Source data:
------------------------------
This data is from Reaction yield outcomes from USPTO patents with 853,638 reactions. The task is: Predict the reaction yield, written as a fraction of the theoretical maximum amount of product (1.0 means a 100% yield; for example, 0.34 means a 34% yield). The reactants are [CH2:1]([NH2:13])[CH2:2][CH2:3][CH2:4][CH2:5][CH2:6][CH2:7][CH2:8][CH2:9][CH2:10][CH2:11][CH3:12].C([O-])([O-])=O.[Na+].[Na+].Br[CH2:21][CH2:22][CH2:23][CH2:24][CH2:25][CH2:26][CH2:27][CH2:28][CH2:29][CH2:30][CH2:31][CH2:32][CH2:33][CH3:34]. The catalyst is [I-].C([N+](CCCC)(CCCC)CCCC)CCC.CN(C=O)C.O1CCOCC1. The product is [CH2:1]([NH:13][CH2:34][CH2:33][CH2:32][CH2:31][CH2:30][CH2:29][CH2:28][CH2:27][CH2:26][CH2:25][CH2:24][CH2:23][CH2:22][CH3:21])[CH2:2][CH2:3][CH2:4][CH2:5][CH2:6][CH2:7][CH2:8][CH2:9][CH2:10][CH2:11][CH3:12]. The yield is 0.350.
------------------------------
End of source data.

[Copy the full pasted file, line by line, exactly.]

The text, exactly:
This data is from Reaction yield outcomes from USPTO patents with 853,638 reactions. The task is: Predict the reaction yield, written as a fraction of the theoretical maximum amount of product (1.0 means a 100% yield; for example, 0.34 means a 34% yield). The reactants are [CH2:1]([NH2:13])[CH2:2][CH2:3][CH2:4][CH2:5][CH2:6][CH2:7][CH2:8][CH2:9][CH2:10][CH2:11][CH3:12].C([O-])([O-])=O.[Na+].[Na+].Br[CH2:21][CH2:22][CH2:23][CH2:24][CH2:25][CH2:26][CH2:27][CH2:28][CH2:29][CH2:30][CH2:31][CH2:32][CH2:33][CH3:34]. The catalyst is [I-].C([N+](CCCC)(CCCC)CCCC)CCC.CN(C=O)C.O1CCOCC1. The product is [CH2:1]([NH:13][CH2:34][CH2:33][CH2:32][CH2:31][CH2:30][CH2:29][CH2:28][CH2:27][CH2:26][CH2:25][CH2:24][CH2:23][CH2:22][CH3:21])[CH2:2][CH2:3][CH2:4][CH2:5][CH2:6][CH2:7][CH2:8][CH2:9][CH2:10][CH2:11][CH3:12]. The yield is 0.350.